Parliament has, through the adopted motion by Member of Parliament, Polson Majaga, triggered a debate on the direct election of the President of the Republic of Botswana. It is not a new notion; it must be said.
The opposition has always had it among its electoral reform requisitions, which it believes would improve the nation’s democracy outlook. The ruling BDP on the other hand, only helped to pass the motion, not out of any known noble principle, but to illuminate its current egoistic factional standoff.
Although the call for direct election predates the constitutional amendment enabling automatic succession and the sequential evoking of executive powers by the immediate past president, it is the latter two that actually irked the conscience of many people. The appreciation of the need to do something about the Constitution was therefore inflated and hence the likely risk of throwing the baby out with the bath water.
The common reason given by the direct election proponents is that it enhances democracy. It offers people the opportunity to directly cast a vote for their candidate. The usual remarks associated with this argument are that with so much power that the Constitution bestows on the President of Botswana, one would think the President was directly elected. This argument invariably acknowledges and laments the excessive presidential powers that currently obtain, but inadvertently and paradoxically seek direct public validation as a solution. It is deserved if s/he tramples on us because we directly voted for him, the argument implies.
Election violence in Africa is directly linked to direct election of presidents. Few names can be thrown around without much contestation; your Zimbabwe, Kenya and Madagascar have passed through similar election furnace.
Some might argue that it is not elections per se, that split nations, but a culmination of various factors.
However, while they remain an effective way of detaching man from jungle disposition, elections, let alone direct elections of a president, are everything disruptive; they provide a fertile ground for manifestation of all kinds of prejudices. Elections are inherently divisive; all of a sudden the tribe of a neighbour becomes important; the genders, the colour of skin are instantly floodlit. Direct elections of a president, with its quasi-innocuous trappings, is nothing but a sugary beverage served a diabetic person; that sweet but terminal effervescing.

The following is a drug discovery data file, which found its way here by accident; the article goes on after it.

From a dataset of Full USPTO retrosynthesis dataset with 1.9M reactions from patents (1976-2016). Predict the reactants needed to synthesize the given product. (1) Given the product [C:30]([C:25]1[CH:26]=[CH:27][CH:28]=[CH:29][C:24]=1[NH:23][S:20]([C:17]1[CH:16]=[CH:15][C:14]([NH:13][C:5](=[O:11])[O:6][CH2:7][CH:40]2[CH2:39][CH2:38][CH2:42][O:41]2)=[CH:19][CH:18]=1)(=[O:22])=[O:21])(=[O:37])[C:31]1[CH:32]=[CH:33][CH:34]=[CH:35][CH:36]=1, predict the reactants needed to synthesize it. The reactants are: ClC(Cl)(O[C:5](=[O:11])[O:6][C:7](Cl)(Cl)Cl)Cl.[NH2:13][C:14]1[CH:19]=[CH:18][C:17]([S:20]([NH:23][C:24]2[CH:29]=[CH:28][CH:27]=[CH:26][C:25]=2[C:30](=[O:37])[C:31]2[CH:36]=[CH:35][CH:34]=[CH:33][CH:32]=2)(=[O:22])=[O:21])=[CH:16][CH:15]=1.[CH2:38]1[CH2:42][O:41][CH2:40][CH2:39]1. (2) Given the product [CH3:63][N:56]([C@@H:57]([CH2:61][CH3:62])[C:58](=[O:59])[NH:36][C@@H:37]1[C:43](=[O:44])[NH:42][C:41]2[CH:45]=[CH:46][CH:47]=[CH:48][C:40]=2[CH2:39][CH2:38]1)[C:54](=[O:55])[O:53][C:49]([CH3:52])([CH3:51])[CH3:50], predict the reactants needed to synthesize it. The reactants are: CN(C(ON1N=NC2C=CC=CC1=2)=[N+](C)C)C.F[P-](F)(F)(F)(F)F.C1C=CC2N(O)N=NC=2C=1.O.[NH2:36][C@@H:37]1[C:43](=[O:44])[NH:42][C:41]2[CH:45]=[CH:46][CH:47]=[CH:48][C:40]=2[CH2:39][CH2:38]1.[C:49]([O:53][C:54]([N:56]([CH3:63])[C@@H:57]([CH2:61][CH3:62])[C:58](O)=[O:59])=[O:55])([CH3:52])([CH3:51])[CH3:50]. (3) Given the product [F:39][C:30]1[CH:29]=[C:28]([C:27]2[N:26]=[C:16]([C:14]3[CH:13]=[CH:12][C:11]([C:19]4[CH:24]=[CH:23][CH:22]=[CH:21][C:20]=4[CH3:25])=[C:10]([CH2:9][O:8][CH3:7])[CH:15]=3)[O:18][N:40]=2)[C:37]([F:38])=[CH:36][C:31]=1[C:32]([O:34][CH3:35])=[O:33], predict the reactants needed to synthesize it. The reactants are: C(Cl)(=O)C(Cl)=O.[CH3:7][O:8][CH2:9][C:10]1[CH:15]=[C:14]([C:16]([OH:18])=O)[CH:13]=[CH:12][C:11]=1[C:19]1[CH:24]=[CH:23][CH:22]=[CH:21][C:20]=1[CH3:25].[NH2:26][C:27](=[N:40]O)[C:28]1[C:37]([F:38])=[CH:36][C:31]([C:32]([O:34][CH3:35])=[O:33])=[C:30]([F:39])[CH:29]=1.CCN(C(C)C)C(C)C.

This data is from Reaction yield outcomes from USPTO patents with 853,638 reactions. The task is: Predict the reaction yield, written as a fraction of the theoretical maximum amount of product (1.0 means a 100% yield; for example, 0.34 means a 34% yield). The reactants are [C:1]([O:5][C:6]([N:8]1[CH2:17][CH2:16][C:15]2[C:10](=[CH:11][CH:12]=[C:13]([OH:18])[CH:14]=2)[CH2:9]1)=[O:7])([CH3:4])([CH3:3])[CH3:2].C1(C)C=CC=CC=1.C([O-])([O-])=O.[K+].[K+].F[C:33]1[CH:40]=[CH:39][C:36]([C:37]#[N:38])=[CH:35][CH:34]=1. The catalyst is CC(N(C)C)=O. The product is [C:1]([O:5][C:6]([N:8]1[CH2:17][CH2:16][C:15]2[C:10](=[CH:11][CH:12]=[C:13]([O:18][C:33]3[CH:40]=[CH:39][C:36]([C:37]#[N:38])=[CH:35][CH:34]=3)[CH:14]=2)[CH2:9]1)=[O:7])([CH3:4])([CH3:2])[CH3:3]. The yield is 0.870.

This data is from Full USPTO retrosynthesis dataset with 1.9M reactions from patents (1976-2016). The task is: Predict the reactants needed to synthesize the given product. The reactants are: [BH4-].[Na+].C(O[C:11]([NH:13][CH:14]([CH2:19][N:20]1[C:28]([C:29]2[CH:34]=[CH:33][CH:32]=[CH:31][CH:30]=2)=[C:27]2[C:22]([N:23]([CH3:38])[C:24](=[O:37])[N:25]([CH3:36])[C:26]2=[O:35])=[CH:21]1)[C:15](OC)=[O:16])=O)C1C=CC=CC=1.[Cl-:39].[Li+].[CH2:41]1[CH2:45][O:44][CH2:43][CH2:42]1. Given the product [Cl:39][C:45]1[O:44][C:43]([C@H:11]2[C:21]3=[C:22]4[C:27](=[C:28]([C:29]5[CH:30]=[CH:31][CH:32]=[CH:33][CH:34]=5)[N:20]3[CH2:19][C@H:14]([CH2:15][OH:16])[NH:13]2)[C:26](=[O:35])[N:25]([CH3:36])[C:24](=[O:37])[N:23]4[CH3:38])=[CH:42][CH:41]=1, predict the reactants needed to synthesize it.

An electoral system that obtains in Botswana is a First Past the Post system (FPTP), a method that basically de-citizens the marginalised. Prior to the elections, each participating party is required to nominate its presidential candidate, backed by a minimum of 1,000 supporters in the case of Botswana. It has proven to alleviate regional or tribal perceptions in electoral decisions. The tribal considerations are isolated to a ward and constituency level, becoming even less viable at the latter, especially in urban cosmopolitan areas. This feat cannot be undervalued.
The height of agitation in the current BDP presidential campaign, ever since Pelonomi Venson–Moitoi declared interest to challenge the incumbent, illustrates the emotional stakes invested in a competition pitting two bulls against each other in either direct or indirect elections. Already the tribalism card and xenophobic undertones are hurled about in fast and fury abandon, while genderism, ageism and hate speech sentiments are spewed with the fervour of gangsterism. Elevated to a national arena the outbursts as well as corresponding consequences would quadruple.
Separation of Power
Demarcation of powers, is another factor, lack of which is cited by proponents of the DE as a weakness of the IE method. The argument is that indirect election erases lines between arms of government, especially the executive and the legislature. While this could be true for Botswana, it does not necessarily make the problem an offspring of the IE system. Buttressing this assertion, South Africa, India, USA and Germany have different indirect methods under different shades of proportional representation systems. These countries have similar, probably not identical, systems to Botswana, although with improved separation of powers. It is therefore untrue that IE necessarily frustrates separation of powers but the problem is rather the rigidity of Botswana to improve or laundry its processes. For instance, there could be legal limits protecting parameters between the arms of government to ensure the legislative process is not distorted.